Archive for November, 2010

Healthy Holiday Eating Tips

Friday, November 19th, 2010


By: Amber Tebeau NASM CPT, Manager and Trainer CoachMeFit West Bloomfield

During the holiday season, CoachMeFit in West Bloomfield likes to have a weightloss contest.  The goal of the contest is for our clients to maintain or lose weight during the holidays.  Last year we only had one client that did not lost weight; our clients were really excited about their success.  The following is a copy of some tips that we give our clients to help them  get through the holidays without weight gain.

Here’s some scary food for thought: to gain five pounds from now to the end of January, all you have to do is eat an average of 200 calories per day more than you need — an ounce of fudge here, an ounce of gravy there, some pecan pie. If you need to ‘get a grip’ on eating splurges, the winter holiday months are key to your long range planning. The holidays typically encourage people to indulge in high-fat, high-calorie foods that are low in nutrients, and this is also the time we’re most likely to make excuses for skipping exercise.


One of the most significant diet dangers revolves around sugar consumption. Problems arise from riding on a sugar roller coaster. When you binge on sugar, you crave more and more and your body slows down. Along with sunlight deprivation, sugar binges cause a drop in serotonin, a chemical in the brain that regulates sleep and appetite. A lack of serotonin is often associated with depression. When you’re deprived of serotonin, you won’t feel calm and in control.

To help boost your serotonin level naturally, eat small but frequent meals that include complex, starchy veggies. You can also help control blood sugar levels by eating small quantities of protein three times a day. For example, eat two egg whites in the morning, some turkey at lunch and a small portion of grilled fish at night.


You should keep up your regular exercise during the holidays and accept no excuses. When endorphins are high, you’ll cope better with stress, and regular exercise boosts endorphins.

Here are some other holiday survival tips:

·         Exercise 30 min to 60 min a day during the holidays. Exercise to burn calories, relieve stress, and elevate your endorphins and mood such as a brisk walk, run, or bike-ride.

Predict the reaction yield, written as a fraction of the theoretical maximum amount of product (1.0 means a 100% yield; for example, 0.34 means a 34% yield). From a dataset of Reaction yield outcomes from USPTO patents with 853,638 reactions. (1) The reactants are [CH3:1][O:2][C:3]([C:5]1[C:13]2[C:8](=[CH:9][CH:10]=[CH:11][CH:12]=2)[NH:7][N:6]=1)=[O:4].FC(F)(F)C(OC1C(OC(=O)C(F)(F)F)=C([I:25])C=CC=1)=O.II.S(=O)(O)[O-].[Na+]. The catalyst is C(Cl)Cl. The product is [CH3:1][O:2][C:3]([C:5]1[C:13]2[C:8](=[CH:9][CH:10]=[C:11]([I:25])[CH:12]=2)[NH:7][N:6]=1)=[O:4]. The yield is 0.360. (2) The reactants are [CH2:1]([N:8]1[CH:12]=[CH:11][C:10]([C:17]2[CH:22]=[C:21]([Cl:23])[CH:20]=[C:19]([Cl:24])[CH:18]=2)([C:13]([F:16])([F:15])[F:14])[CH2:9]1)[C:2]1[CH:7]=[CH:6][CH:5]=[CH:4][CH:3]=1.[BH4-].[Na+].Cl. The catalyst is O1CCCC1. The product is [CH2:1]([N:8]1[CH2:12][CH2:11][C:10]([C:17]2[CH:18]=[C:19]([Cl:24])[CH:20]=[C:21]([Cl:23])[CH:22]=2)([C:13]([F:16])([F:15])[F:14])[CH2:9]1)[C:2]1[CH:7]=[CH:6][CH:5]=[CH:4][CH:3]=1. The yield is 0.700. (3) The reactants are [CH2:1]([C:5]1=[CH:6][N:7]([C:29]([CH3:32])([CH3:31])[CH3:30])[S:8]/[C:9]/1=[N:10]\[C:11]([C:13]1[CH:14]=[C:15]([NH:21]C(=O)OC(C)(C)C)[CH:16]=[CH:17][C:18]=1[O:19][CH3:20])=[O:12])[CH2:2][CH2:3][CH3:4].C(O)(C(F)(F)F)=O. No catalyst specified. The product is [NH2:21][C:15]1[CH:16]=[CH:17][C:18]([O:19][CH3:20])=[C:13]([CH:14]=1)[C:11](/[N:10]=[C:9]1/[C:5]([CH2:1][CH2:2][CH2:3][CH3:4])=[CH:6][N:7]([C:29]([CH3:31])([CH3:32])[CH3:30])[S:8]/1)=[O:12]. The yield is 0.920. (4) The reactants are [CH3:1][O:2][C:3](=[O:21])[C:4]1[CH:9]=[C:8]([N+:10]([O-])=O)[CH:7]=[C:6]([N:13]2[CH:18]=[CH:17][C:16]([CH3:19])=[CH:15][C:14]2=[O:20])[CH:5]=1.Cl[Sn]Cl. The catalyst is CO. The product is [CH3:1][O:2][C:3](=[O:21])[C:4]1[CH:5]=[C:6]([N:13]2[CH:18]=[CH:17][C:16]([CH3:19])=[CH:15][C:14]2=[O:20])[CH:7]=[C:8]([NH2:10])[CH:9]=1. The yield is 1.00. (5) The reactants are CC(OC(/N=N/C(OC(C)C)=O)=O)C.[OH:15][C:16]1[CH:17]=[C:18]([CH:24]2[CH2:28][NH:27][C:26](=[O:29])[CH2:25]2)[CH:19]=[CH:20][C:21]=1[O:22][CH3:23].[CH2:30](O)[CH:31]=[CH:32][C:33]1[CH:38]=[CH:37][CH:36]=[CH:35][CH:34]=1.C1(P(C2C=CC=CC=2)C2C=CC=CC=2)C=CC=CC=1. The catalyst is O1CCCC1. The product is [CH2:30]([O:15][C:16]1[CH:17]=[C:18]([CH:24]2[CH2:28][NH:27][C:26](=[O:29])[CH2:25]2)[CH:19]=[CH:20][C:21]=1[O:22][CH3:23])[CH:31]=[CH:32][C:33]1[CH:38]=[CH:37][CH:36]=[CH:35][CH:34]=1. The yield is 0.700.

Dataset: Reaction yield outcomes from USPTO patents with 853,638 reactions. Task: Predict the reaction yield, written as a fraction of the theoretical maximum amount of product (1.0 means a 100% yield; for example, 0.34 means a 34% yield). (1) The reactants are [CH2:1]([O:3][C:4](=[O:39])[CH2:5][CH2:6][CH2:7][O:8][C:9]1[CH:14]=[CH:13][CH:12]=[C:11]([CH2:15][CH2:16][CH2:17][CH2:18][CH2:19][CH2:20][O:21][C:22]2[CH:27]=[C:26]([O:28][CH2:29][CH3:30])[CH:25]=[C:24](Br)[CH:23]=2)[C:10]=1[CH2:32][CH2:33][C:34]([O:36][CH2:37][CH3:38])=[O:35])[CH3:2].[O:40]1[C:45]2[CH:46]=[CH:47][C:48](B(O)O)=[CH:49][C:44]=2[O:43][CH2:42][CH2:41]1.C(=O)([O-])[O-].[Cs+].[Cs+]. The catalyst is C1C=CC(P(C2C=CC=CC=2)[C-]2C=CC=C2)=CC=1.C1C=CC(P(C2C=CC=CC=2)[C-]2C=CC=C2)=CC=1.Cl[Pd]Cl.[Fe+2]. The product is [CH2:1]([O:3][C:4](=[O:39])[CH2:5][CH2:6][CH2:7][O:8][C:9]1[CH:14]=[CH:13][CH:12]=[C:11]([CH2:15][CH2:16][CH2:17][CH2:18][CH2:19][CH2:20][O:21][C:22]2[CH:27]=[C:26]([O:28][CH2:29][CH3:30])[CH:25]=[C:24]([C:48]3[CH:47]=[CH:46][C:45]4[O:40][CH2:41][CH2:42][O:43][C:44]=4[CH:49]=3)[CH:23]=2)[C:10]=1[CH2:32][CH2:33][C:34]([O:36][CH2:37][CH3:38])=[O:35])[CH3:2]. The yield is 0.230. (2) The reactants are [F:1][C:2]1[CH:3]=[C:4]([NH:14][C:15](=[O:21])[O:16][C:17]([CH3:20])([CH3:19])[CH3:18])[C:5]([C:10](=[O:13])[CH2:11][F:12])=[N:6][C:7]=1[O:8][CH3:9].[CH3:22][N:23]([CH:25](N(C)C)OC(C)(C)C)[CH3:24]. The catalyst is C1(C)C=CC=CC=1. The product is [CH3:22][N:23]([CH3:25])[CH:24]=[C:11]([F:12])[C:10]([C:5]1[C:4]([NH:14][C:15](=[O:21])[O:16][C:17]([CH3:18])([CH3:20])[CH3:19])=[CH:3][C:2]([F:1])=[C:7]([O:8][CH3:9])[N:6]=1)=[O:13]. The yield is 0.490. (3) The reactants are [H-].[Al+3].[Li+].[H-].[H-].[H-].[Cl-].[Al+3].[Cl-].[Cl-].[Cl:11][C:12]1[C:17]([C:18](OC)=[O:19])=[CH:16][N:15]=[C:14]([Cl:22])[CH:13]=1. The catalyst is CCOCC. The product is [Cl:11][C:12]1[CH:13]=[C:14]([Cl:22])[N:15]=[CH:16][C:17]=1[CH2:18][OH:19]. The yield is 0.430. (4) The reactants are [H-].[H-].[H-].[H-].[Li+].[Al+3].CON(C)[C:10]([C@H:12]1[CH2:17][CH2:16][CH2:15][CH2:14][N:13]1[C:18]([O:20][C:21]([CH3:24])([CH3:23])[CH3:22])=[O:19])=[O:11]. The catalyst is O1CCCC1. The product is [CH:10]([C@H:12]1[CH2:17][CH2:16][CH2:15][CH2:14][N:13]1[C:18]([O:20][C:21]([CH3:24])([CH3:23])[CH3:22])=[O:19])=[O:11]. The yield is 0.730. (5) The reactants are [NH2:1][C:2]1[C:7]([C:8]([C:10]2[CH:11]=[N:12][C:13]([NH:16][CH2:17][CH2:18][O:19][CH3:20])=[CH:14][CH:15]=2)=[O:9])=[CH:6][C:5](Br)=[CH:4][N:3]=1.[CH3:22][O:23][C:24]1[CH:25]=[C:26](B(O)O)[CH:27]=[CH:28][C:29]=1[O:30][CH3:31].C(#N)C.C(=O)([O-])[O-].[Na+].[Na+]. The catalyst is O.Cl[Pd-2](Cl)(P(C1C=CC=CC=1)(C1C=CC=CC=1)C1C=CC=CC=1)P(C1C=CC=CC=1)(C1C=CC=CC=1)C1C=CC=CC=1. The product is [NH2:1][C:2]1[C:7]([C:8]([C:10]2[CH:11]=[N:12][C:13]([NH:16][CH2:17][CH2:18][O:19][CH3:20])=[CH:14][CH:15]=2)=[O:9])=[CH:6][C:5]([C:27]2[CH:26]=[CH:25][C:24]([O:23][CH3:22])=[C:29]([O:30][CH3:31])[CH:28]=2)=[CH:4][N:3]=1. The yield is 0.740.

·         Avoid eating no fat. Eating moderate amounts of fat during the holidays will satiate the appetite and prevent overeating of carbs (about 35-65 grams per day will be sufficient for most people.)

·         Don’t skip meals. Hunger and low blood sugar lead to overeating.

·         Don’t pass up favorite foods or deprive yourself completely. Moderate consumption is the key.

·         Don’t tempt yourself by keeping trigger foods or comfort foods around the house. If you have them, it certainly increases the likelihood that you will overeat.

·         Plan meals by keeping in mind the demands you’ll have on your schedule that day.

·         Don’t go to a party starving. Before you leave home, eat something light or drink a protein shake. Also drink a great deal of water the day of the party.

·         When you attend holiday festivities, don’t station yourself near the buffet table. Make a clear-cut decision to distance yourself from all goodies.

·         If you do find yourself feeling depressed, soothe your spirit with a massage, manicure, pedicure, or facial. Men can enjoy this too!

·         When you shop, eat before you leave home so you won’t resort to cookie breaks.

·         To satisfy your sweet tooth, set limits. For example, you might allow yourself two desserts per week at 250 calories each.

·         Just because it is the holidays doesn’t mean you should give yourself the license to eat everything that passes by. Factor in the little extras into your daily intake.

·         Help out by saving fat and calories when it’s feasting time. Make or buy wild-rice stuffing, baked sweet potatoes and whole-grain rolls.

·         If you are staying with family or friends ask them if you can have a space in the refrigerator and keep foods on hand to snack on like lean deli meats, cottage cheese, nonfat cheese sticks, etc.